14. From the "Online Products and Services" web page I clicked the Internet Explorer 3.0 link. This took me to many web pages describing Internet Explorer 3.0. Internet Explorer 3.0 is described in these pages as a "browser." The web page entitled "Overview" describes Internet Explorer 3.0 as providing the "richest feature set of any browser. . . ." A copy of these web pages is included in Exhibit 8.
15. Exhibit 9 contains copies of additional material that I downloaded from the Microsoft website. On October 16, 1997 I downloaded a comparison of the Internet Explorer 3.0 and Netscape Navigator 3.0 browsers from the Microsoft Website. I accessed this site by typing in www.microsoft.com/ie/press/NSCPrev.htm. A copy of this web page is included in Exhibit 9.
16. On October 29, 1997 I accessed a web page on the Microsoft website describing the retail version of Microsoft's latest browser, Internet Explorer 4.0. The Internet address to that page is www.microsoft.com/ie/plus/main.htm. The web page describes Internet Explorer 4.0 as "the new browser from Microsoft that's sweeping the competitive reviews against Netscape Communicator." A copy of this web page is included in Exhibit 9.
17. On November 4, 1997 I again accessed the Internet and went to the Microsoft website. I found a web page with links to product news rooms. The Internet address is www.microsoft.com/corpinfo/pressroom.htm. These news rooms are described as giving "[w]eekly news, information and resources about specific product families." Internet Explorer has its own separate news room. A copy of this web page is included in Exhibit 9.
18. On November 16, 1997 I again accessed Microsoft's Website. I went to the Website located at www.microsoft.com/windows/common/w95iesk.htm by entering that Internet address. I downloaded and printed that web page. At the top of the page appears a banner that states: "Windows 95 Now Includes the Microsoft Internet Explorer Starter Kit in the Box!" Nowhere on this page is Internet Explorer 3.0 described as an upgrade to Windows 95. A copy of this web page is included in Exhibit 9.
19. On November 18, 1997 I accessed the Internet and went to the www.microsoft.com/ie/challenge/easy/page by typing in that address. This page is entitled "The IE Challenge." This page discusses the ease with which Internet Explorer is uninstalled: "IE Uninstalls Easily if you want to use a newer version, or simply get rid of it (and so does Navigator!)." It also says: "Both Navigator and IE uninstall easily if you decide to only use one (and if you DO choose just one, might we recommend IE?)" A copy of this page is included in Exhibit 9.
20. On November 18, 1997 I also found a Microsoft press release, dated November 17, 1997, at the Microsoft website. This press release was found at www.microsoft.com/corpinfo/press/1997/NOV97/ie40%Pr.htm. The press release is entitled: "Microsoft Internet Explorer Breaks 40 Percent Use Among Web Surfers Within Six Weeks of the Release of Internet Explorer 4.0: Independent Survey Shows Internet Explorer Also Most Popular Browsing Software Among Home PC Users." The Microsoft press release directly compares Internet Explorer 4.0's and Netscape Navigator 4.0's share of browser users. A copy of these web pages is included in Exhibit 9.
Microsoft Windows 95 Preview Program Book
21. I have reviewed a Microsoft manual entitled Microsoft Windows 95 Preview Program, published in 1995. The manual provides an overview of the features, functionality, and components of the not-yet-released Windows 95. Pages 3 through 7 of the manual give a summary of improvements over Windows 3.1 and DOS. On page 5, it states: "When you first boot Windows 95 it is immediately apparent that the old world of Windows running on top of MS-DOS is no more." On page 43-44, it describes the differences between the 32-bit Windows 95 operating system and the 16-bit Windows 3.1 plus MS-DOS operating system.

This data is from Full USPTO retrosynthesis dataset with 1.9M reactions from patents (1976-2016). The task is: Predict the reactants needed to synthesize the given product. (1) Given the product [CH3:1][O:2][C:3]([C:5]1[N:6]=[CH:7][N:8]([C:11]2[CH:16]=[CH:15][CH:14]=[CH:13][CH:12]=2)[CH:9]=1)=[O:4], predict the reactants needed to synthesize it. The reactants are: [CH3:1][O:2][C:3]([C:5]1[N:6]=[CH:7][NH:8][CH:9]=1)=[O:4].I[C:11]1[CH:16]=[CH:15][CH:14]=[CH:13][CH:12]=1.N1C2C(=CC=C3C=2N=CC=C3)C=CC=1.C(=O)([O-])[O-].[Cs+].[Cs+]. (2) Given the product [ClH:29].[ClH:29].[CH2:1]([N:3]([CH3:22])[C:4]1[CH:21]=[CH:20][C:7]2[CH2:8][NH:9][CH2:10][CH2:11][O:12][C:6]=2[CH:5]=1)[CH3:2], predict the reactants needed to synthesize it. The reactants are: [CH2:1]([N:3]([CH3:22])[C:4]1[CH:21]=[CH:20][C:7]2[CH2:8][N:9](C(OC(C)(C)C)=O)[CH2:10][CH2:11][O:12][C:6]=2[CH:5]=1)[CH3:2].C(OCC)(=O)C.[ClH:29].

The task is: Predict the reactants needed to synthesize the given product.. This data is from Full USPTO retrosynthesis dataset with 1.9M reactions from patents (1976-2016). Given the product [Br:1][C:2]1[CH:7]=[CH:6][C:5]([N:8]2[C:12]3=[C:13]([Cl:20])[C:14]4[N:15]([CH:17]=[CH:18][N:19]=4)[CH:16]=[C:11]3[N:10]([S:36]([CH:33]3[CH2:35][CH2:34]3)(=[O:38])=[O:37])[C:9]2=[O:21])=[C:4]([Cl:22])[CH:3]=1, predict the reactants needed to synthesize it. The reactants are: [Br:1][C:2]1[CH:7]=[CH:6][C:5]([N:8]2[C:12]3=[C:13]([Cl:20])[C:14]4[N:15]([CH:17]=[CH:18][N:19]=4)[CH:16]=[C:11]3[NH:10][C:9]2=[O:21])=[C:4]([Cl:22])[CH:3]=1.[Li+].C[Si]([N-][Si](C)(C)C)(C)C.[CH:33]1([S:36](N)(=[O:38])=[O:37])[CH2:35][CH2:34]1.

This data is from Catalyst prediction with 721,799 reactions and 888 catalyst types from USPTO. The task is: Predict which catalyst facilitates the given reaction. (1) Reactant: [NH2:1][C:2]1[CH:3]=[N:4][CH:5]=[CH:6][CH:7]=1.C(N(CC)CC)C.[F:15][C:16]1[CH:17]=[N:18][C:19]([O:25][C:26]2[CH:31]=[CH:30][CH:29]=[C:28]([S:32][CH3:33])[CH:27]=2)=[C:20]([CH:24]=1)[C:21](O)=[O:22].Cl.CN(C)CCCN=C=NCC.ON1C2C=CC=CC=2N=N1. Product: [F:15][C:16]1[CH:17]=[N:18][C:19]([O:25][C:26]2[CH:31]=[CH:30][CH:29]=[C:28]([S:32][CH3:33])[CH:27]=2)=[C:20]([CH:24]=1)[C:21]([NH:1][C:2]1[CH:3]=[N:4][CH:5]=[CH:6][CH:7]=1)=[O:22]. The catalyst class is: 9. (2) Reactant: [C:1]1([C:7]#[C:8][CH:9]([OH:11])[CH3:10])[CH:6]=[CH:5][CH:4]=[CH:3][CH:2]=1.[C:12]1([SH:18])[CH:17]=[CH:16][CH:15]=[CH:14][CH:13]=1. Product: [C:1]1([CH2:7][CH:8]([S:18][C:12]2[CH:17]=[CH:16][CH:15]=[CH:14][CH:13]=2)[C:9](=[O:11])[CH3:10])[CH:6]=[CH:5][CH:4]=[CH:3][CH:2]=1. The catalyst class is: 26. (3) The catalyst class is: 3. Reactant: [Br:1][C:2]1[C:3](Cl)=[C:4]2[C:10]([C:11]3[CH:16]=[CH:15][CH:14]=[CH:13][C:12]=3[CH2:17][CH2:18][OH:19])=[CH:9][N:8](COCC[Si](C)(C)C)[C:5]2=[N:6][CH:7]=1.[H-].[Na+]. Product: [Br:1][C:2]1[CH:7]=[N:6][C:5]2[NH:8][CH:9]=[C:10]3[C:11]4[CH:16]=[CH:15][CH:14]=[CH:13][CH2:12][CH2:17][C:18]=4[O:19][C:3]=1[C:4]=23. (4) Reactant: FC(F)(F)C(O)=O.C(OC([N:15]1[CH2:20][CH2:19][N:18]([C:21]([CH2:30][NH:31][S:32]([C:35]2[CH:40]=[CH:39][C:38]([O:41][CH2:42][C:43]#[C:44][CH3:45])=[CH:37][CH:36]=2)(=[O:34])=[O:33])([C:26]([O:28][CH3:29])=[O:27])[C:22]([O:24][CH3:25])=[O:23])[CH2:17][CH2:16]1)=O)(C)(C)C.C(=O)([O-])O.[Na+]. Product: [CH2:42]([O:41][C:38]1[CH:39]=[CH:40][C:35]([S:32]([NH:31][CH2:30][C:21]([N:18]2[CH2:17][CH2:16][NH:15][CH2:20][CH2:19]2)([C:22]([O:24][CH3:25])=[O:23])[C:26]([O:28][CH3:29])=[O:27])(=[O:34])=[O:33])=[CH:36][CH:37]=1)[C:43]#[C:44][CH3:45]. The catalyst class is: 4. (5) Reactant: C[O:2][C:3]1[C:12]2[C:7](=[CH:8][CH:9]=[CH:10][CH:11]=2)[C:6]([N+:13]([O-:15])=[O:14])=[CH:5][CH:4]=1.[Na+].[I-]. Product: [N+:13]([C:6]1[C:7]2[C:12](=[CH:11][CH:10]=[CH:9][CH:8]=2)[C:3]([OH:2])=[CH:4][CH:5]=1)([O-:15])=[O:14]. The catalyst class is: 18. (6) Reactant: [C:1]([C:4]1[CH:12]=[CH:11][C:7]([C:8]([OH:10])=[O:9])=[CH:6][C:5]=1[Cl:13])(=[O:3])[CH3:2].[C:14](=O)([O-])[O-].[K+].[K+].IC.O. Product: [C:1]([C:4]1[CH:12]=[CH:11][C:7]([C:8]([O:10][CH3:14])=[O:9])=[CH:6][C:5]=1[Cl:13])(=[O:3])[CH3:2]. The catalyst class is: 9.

22. With respect to Internet features in Windows 95, the manual includes a chapter on Networking that contains the following statement on page 135:
"Windows 95 provides all the plumbing you need to access information on the world-wide Internet network. Built-in support for TCP/IP, Windows Socket services, and dial-up protocols such as Point to Point Protocol (PPP) and SLIP, make connecting to the Internet and the information highway just a mouse-click away with Windows 95...."
It continues on to say: "Support for Windows Socket services in Windows 95 allows users to use any of the large collection of third party and public domain Internet utilities such as Mosaic, WinWAIS, and WinGopher. . . " Copies of the relevant pages are attached as Exhibit 10. I reviewed the manual and found no mention of Internet Explorer.
Articles Regarding the Browser Wars and Browser Market Share
23. Attached as Exhibit 11 are various press articles detailing the "browser wars" between Netscape Navigator and Microsoft Internet Explorer, comparing the features of these two products, and comparing their respective shares among browser users.
Industry Press Articles Commenting that Internet Explorer is not
24. Attached as Exhibit 12 are various press articles by industry observers commenting that Internet Explorer is not "integrated" with Windows.OS/2 Warp Version 3.0 and the Bonus Pak
25. Attached as Exhibit 13 are copies of product literature obtained by the United States relating to IBM Corporation's OS/2 Warp Version 3.0 operating system product and an associated BonusPak product. Listed as an application included in the BonusPak is the "IBM Internet Connection for OS/2." This application includes the program "IBM WebExplorer."
I declare under penalty of perjury that the foregoing is true and correct. Executed in San Francisco, California on November ____, 1997.